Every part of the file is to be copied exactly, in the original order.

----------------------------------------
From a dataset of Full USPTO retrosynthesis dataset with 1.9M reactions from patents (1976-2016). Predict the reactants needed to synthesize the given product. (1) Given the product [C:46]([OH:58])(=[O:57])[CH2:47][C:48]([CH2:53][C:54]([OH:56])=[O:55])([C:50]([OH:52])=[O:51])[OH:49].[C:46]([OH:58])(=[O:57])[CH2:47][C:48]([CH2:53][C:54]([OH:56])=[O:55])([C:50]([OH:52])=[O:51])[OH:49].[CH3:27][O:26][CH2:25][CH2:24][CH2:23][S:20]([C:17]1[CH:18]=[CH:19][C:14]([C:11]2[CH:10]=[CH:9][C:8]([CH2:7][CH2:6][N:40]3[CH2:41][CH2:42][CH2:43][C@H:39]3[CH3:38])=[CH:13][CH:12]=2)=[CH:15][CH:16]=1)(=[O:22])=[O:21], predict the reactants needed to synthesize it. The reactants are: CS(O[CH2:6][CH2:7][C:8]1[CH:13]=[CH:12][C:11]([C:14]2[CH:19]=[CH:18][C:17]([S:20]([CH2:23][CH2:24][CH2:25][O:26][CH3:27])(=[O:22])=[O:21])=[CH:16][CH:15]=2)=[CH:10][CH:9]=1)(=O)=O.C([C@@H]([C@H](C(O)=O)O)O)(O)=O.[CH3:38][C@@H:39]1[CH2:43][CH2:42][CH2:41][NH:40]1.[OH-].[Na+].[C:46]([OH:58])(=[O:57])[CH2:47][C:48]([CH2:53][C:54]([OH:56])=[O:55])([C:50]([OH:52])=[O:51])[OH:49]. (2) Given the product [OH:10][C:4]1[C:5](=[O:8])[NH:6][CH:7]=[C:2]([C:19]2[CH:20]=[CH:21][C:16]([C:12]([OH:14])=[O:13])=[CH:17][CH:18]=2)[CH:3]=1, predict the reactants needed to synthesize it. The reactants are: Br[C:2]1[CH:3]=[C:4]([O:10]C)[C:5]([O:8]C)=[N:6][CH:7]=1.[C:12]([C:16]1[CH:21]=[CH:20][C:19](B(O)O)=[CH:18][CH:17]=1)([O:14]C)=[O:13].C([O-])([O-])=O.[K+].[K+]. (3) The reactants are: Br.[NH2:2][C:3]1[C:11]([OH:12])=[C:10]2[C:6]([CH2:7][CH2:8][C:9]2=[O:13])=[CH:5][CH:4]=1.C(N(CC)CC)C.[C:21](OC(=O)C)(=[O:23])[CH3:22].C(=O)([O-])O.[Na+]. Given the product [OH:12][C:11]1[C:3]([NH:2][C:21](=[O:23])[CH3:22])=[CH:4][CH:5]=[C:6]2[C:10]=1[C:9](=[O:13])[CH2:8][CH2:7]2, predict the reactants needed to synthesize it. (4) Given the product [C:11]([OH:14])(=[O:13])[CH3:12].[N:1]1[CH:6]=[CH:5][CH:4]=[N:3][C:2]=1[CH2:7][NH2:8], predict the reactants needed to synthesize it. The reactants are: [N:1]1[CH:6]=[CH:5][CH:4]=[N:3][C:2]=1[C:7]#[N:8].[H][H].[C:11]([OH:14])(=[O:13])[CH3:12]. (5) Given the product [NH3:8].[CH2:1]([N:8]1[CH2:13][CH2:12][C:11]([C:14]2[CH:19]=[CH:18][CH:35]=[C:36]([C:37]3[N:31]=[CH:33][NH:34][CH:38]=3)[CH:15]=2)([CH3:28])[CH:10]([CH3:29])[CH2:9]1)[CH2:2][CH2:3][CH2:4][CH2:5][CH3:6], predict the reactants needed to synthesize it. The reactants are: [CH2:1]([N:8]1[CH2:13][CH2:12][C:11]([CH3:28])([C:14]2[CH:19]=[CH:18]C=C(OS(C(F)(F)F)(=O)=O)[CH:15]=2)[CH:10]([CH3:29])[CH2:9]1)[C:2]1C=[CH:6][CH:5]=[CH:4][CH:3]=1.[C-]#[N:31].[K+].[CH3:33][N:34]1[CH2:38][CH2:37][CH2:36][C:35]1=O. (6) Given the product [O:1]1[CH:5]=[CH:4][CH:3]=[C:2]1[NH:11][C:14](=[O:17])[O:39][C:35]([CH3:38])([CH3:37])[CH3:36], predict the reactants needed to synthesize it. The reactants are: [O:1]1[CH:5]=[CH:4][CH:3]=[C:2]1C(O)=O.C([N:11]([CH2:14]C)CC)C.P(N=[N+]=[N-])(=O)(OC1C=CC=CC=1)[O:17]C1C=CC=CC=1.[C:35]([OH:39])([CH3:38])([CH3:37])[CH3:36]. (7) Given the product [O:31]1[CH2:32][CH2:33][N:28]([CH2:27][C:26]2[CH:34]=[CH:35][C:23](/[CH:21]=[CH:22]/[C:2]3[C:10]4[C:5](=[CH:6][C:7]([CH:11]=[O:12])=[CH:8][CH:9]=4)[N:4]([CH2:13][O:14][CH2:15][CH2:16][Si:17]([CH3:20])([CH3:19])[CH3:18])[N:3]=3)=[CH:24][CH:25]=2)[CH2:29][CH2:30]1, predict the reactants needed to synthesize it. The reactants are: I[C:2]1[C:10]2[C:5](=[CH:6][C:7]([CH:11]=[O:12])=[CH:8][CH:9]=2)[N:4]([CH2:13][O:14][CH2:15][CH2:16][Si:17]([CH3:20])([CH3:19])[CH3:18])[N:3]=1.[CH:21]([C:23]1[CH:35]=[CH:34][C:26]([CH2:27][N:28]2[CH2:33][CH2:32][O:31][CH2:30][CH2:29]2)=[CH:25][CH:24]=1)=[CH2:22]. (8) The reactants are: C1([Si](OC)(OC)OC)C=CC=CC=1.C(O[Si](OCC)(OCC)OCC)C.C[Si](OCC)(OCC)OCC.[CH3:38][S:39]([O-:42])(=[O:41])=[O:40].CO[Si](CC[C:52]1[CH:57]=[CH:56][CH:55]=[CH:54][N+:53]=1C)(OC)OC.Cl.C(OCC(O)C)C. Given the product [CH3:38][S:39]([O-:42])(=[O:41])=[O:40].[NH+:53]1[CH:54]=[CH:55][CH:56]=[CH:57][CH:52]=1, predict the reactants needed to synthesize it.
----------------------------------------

From a dataset of Full USPTO retrosynthesis dataset with 1.9M reactions from patents (1976-2016). Predict the reactants needed to synthesize the given product. (1) Given the product [C:46]([OH:58])(=[O:57])[CH2:47][C:48]([CH2:53][C:54]([OH:56])=[O:55])([C:50]([OH:52])=[O:51])[OH:49].[C:46]([OH:58])(=[O:57])[CH2:47][C:48]([CH2:53][C:54]([OH:56])=[O:55])([C:50]([OH:52])=[O:51])[OH:49].[CH3:27][O:26][CH2:25][CH2:24][CH2:23][S:20]([C:17]1[CH:18]=[CH:19][C:14]([C:11]2[CH:10]=[CH:9][C:8]([CH2:7][CH2:6][N:40]3[CH2:41][CH2:42][CH2:43][C@H:39]3[CH3:38])=[CH:13][CH:12]=2)=[CH:15][CH:16]=1)(=[O:22])=[O:21], predict the reactants needed to synthesize it. The reactants are: CS(O[CH2:6][CH2:7][C:8]1[CH:13]=[CH:12][C:11]([C:14]2[CH:19]=[CH:18][C:17]([S:20]([CH2:23][CH2:24][CH2:25][O:26][CH3:27])(=[O:22])=[O:21])=[CH:16][CH:15]=2)=[CH:10][CH:9]=1)(=O)=O.C([C@@H]([C@H](C(O)=O)O)O)(O)=O.[CH3:38][C@@H:39]1[CH2:43][CH2:42][CH2:41][NH:40]1.[OH-].[Na+].[C:46]([OH:58])(=[O:57])[CH2:47][C:48]([CH2:53][C:54]([OH:56])=[O:55])([C:50]([OH:52])=[O:51])[OH:49]. (2) Given the product [OH:10][C:4]1[C:5](=[O:8])[NH:6][CH:7]=[C:2]([C:19]2[CH:20]=[CH:21][C:16]([C:12]([OH:14])=[O:13])=[CH:17][CH:18]=2)[CH:3]=1, predict the reactants needed to synthesize it. The reactants are: Br[C:2]1[CH:3]=[C:4]([O:10]C)[C:5]([O:8]C)=[N:6][CH:7]=1.[C:12]([C:16]1[CH:21]=[CH:20][C:19](B(O)O)=[CH:18][CH:17]=1)([O:14]C)=[O:13].C([O-])([O-])=O.[K+].[K+]. (3) The reactants are: Br.[NH2:2][C:3]1[C:11]([OH:12])=[C:10]2[C:6]([CH2:7][CH2:8][C:9]2=[O:13])=[CH:5][CH:4]=1.C(N(CC)CC)C.[C:21](OC(=O)C)(=[O:23])[CH3:22].C(=O)([O-])O.[Na+]. Given the product [OH:12][C:11]1[C:3]([NH:2][C:21](=[O:23])[CH3:22])=[CH:4][CH:5]=[C:6]2[C:10]=1[C:9](=[O:13])[CH2:8][CH2:7]2, predict the reactants needed to synthesize it. (4) Given the product [C:11]([OH:14])(=[O:13])[CH3:12].[N:1]1[CH:6]=[CH:5][CH:4]=[N:3][C:2]=1[CH2:7][NH2:8], predict the reactants needed to synthesize it. The reactants are: [N:1]1[CH:6]=[CH:5][CH:4]=[N:3][C:2]=1[C:7]#[N:8].[H][H].[C:11]([OH:14])(=[O:13])[CH3:12]. (5) Given the product [NH3:8].[CH2:1]([N:8]1[CH2:13][CH2:12][C:11]([C:14]2[CH:19]=[CH:18][CH:35]=[C:36]([C:37]3[N:31]=[CH:33][NH:34][CH:38]=3)[CH:15]=2)([CH3:28])[CH:10]([CH3:29])[CH2:9]1)[CH2:2][CH2:3][CH2:4][CH2:5][CH3:6], predict the reactants needed to synthesize it. The reactants are: [CH2:1]([N:8]1[CH2:13][CH2:12][C:11]([CH3:28])([C:14]2[CH:19]=[CH:18]C=C(OS(C(F)(F)F)(=O)=O)[CH:15]=2)[CH:10]([CH3:29])[CH2:9]1)[C:2]1C=[CH:6][CH:5]=[CH:4][CH:3]=1.[C-]#[N:31].[K+].[CH3:33][N:34]1[CH2:38][CH2:37][CH2:36][C:35]1=O. (6) Given the product [O:1]1[CH:5]=[CH:4][CH:3]=[C:2]1[NH:11][C:14](=[O:17])[O:39][C:35]([CH3:38])([CH3:37])[CH3:36], predict the reactants needed to synthesize it. The reactants are: [O:1]1[CH:5]=[CH:4][CH:3]=[C:2]1C(O)=O.C([N:11]([CH2:14]C)CC)C.P(N=[N+]=[N-])(=O)(OC1C=CC=CC=1)[O:17]C1C=CC=CC=1.[C:35]([OH:39])([CH3:38])([CH3:37])[CH3:36]. (7) Given the product [O:31]1[CH2:32][CH2:33][N:28]([CH2:27][C:26]2[CH:34]=[CH:35][C:23](/[CH:21]=[CH:22]/[C:2]3[C:10]4[C:5](=[CH:6][C:7]([CH:11]=[O:12])=[CH:8][CH:9]=4)[N:4]([CH2:13][O:14][CH2:15][CH2:16][Si:17]([CH3:20])([CH3:19])[CH3:18])[N:3]=3)=[CH:24][CH:25]=2)[CH2:29][CH2:30]1, predict the reactants needed to synthesize it. The reactants are: I[C:2]1[C:10]2[C:5](=[CH:6][C:7]([CH:11]=[O:12])=[CH:8][CH:9]=2)[N:4]([CH2:13][O:14][CH2:15][CH2:16][Si:17]([CH3:20])([CH3:19])[CH3:18])[N:3]=1.[CH:21]([C:23]1[CH:35]=[CH:34][C:26]([CH2:27][N:28]2[CH2:33][CH2:32][O:31][CH2:30][CH2:29]2)=[CH:25][CH:24]=1)=[CH2:22]. (8) The reactants are: C1([Si](OC)(OC)OC)C=CC=CC=1.C(O[Si](OCC)(OCC)OCC)C.C[Si](OCC)(OCC)OCC.[CH3:38][S:39]([O-:42])(=[O:41])=[O:40].CO[Si](CC[C:52]1[CH:57]=[CH:56][CH:55]=[CH:54][N+:53]=1C)(OC)OC.Cl.C(OCC(O)C)C. Given the product [CH3:38][S:39]([O-:42])(=[O:41])=[O:40].[NH+:53]1[CH:54]=[CH:55][CH:56]=[CH:57][CH:52]=1, predict the reactants needed to synthesize it.